The Godfather II
It was bound to happen eventually. Grand Theft Auto's success gave birth to so many imitators that it was just a matter of time before someone found a way to out-Rockstar Rockstar.
- Action and strategy elements are solid, top-notch writing and voice acting
- Environments look a little flat, team-mate AI can be wonky at times
Just when you think you're done, Godfather II pulls you back in with its deep and satisfying strategy. The game isn't perfect by any means but it is so criminally addictive, we had no choice but to award it five stars out of five. If they decide to do a third game, keep your fingers crossed that it's better than the third Godfather movie.
Price$ 99.95 (AUD)
It was bound to happen eventually. Grand Theft Auto's success gave birth to so many imitators that it was just a matter of time before someone found a way to out-Rockstar Rockstar. That's exactly what EA has accomplished with Godfather II-it improves upon the 'crime boss' aspect of GTA and becomes the experience by which other crime games must be judged. It isn't the best open-world game out there but it does a sublime job of capturing what it feels like to be the head of a virtual crime family.
You'll take the role of Dominic, a thug-turned-Don who rises to prominence by defending the honor of the Corleone family and wiping out the forces that oppose it. It's a story that dovetails with the film of the same name, but it doesn't detract from the gameplay. Much of the game revolves around takeovers: You drive to an enemy business in one of three massive environments (New York, Florida and Cuba), kill the opposing guards, rough up the owner and take control of the racket. The action is plenty satisfying on its own, with a lock-on aiming system that's simple to use without making things too easy.
Your assaults can be made considerably smoother by utilising the special skills of the three-man crew you assemble; there are classes ranging from the Electrician, who can keep enemies from calling for back-up to the Bruiser who can knock down reinforced doors.
It's Good To Be The King
As fun as these petty crimes are, the metagame surrounding them is just as engaging. When you control all of a certain type of criminal outfit — bordellos or chop shops, for instance — you'll get a big advantage in combat like brass knuckles or bulletproof vests. Knowing that kind of bonus is just a couple of takeovers away makes it impossibly difficult to set the controller down for the night.
If I were to lodge one complaint against the game, it's that the environments could use an extra coating of graphical polish, but the slight lack of fidelity is more than made up for by the gameplay variety. I'm not ready to call this the king of open world games - that crown is still firmly ensconced on Nico Bellic's head - but when it comes to replicating the feeling of being an underworld kingpin, Godfather II is the Don.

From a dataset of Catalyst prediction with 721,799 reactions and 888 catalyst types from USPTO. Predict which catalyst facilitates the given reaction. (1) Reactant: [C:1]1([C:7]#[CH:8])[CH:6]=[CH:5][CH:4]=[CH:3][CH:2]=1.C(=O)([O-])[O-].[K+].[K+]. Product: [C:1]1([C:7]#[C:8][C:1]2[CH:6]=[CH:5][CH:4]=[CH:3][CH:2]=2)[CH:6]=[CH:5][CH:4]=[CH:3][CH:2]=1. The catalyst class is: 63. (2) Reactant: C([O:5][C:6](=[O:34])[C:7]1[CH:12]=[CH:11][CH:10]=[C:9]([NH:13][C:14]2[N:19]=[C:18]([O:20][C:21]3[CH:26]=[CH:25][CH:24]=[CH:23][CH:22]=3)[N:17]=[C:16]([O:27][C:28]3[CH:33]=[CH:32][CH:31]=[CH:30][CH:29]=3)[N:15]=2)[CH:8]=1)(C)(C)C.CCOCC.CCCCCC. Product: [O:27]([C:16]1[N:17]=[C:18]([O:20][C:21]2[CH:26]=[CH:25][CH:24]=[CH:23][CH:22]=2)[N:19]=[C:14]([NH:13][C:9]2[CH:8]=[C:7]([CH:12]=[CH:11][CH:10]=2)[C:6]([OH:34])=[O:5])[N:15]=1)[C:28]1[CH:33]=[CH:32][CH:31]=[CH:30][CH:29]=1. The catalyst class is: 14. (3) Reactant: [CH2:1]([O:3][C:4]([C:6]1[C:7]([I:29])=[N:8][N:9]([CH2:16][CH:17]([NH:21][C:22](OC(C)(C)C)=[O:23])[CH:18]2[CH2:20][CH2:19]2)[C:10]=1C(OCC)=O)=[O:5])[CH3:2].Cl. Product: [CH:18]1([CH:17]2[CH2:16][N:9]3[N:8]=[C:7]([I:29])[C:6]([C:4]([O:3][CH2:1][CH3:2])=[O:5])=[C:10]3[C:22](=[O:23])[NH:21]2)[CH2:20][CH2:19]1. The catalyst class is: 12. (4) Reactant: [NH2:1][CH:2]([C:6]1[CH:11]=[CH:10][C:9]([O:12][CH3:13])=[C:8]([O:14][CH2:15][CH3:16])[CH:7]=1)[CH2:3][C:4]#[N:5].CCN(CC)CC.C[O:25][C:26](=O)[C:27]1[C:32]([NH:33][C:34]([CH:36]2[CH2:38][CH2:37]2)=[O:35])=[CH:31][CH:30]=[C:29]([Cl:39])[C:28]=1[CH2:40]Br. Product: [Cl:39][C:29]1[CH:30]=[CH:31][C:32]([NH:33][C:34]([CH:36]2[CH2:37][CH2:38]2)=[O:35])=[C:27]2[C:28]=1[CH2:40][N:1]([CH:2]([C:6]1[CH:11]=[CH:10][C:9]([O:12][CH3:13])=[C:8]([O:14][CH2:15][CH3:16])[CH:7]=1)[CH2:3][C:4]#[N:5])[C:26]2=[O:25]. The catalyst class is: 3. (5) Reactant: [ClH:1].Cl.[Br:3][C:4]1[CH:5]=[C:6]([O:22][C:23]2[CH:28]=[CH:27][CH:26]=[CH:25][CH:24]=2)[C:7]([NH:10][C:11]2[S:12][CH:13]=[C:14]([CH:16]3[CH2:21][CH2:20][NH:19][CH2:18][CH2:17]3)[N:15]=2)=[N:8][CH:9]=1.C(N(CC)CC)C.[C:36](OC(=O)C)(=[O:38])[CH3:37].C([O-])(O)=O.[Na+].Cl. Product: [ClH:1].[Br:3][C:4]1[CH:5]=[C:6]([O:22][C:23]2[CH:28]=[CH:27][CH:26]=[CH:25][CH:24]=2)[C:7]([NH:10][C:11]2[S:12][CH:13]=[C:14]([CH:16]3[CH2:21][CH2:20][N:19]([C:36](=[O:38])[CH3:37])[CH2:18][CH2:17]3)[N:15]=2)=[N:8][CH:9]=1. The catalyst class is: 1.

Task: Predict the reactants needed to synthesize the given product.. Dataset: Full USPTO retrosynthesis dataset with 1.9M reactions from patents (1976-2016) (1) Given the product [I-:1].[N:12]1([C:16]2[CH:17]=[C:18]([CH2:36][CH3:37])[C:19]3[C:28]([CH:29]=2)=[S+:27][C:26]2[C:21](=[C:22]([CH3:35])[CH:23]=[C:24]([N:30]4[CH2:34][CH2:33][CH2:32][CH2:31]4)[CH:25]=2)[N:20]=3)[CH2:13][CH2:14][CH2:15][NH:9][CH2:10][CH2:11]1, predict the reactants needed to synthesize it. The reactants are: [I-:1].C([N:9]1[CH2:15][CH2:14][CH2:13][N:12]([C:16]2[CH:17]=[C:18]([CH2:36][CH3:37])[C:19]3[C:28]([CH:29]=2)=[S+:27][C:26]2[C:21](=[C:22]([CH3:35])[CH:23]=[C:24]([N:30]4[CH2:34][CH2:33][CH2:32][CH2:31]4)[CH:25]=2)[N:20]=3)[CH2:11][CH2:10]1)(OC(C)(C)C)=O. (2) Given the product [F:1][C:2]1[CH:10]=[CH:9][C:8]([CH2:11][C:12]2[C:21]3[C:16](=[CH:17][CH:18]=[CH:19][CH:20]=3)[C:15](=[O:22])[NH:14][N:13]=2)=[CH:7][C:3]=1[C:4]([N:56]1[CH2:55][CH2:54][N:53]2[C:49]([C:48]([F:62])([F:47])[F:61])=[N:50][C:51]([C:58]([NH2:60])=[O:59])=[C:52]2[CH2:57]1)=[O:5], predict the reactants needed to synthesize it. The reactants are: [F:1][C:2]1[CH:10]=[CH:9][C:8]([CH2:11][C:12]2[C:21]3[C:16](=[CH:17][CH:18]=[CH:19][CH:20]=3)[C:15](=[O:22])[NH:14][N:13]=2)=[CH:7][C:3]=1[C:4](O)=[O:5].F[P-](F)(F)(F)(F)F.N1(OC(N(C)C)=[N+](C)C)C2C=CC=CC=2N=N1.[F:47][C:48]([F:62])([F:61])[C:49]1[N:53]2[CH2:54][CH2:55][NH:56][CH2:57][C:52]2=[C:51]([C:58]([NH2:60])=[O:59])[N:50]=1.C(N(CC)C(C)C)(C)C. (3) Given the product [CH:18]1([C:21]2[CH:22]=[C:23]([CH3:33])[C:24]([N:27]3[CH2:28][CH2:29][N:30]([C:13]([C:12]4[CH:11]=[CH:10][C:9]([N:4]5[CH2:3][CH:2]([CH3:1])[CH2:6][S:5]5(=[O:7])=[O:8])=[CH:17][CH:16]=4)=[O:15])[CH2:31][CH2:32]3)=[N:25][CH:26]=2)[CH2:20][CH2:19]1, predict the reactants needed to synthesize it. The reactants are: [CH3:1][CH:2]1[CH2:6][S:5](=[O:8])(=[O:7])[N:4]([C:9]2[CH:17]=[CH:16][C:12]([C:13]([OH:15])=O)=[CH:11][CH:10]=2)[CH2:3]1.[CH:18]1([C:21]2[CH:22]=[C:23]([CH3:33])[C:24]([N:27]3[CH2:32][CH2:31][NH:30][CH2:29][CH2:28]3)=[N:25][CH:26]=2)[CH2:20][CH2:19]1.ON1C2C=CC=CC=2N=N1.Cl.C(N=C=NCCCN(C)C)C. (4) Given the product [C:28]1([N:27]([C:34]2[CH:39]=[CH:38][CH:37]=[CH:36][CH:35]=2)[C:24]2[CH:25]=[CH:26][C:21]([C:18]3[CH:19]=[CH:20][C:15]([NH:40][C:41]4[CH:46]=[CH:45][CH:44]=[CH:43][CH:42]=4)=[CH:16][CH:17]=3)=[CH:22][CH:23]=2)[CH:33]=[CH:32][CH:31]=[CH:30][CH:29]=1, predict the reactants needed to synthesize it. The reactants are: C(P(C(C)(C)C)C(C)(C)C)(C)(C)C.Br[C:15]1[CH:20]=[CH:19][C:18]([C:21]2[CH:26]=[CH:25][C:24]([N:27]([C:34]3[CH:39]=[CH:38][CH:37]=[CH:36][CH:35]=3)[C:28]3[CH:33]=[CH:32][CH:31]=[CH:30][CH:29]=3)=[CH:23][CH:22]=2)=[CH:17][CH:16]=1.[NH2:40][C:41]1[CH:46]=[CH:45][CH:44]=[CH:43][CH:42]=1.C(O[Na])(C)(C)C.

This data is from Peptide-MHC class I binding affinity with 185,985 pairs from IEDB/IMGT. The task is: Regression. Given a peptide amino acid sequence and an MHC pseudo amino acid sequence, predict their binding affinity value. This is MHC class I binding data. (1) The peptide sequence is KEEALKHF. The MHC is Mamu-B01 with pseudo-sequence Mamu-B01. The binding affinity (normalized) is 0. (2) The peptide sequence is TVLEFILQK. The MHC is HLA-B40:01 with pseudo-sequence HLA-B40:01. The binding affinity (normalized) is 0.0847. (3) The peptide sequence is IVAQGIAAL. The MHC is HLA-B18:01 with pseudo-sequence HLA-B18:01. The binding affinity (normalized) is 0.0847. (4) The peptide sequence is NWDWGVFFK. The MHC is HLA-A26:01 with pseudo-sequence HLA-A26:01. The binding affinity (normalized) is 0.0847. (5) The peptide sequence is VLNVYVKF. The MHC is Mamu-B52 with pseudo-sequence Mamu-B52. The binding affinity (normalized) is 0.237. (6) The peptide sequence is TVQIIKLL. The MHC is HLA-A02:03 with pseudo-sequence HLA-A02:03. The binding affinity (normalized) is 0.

Join the Good Gear Guide newsletter!
Most Popular Reviews
- 1 Motorola Moto X (2nd Gen) review: Raising the bar
- 2 Xiaomi Mi4 review: Xiaomi's best yet
- 3 Samsung Galaxy Note Edge review: Lightly flawed, Undeniably special
- 4 Sony Xperia Z3 review: The no-frills flagship
- 5 Samsung's Galaxy Alpha review: A peek into the Galaxy S6
Best Deals on GoodGearGuide
Latest News Articles
- Office for Android now widely available, with new Outlook apps in tow
- AllSeen IoT group acts to head off patent wars
- The Upload: Your tech news briefing for Thursday, January 29
- Intel wants to banish cables, connectors with new Broadwell chips
- Apple hits Samsung at home, where it hurts
GGG Evaluation Team
First impression on unpacking the Q702 test unit was the solid feel and clean, minimalist styling.
For work use, Microsoft Word and Excel programs pre-installed on the device are adequate for preparing short documents.
The Fujitsu LifeBook UH574 allowed for great mobility without being obnoxiously heavy or clunky. Its twelve hours of battery life did not disappoint.
The screen was particularly good. It is bright and visible from most angles, however heat is an issue, particularly around the Windows button on the front, and on the back where the battery housing is located.
My first impression after unboxing the Q702 is that it is a nice looking unit. Styling is somewhat minimalist but very effective. The tablet part, once detached, has a nice weight, and no buttons or switches are located in awkward or intrusive positions.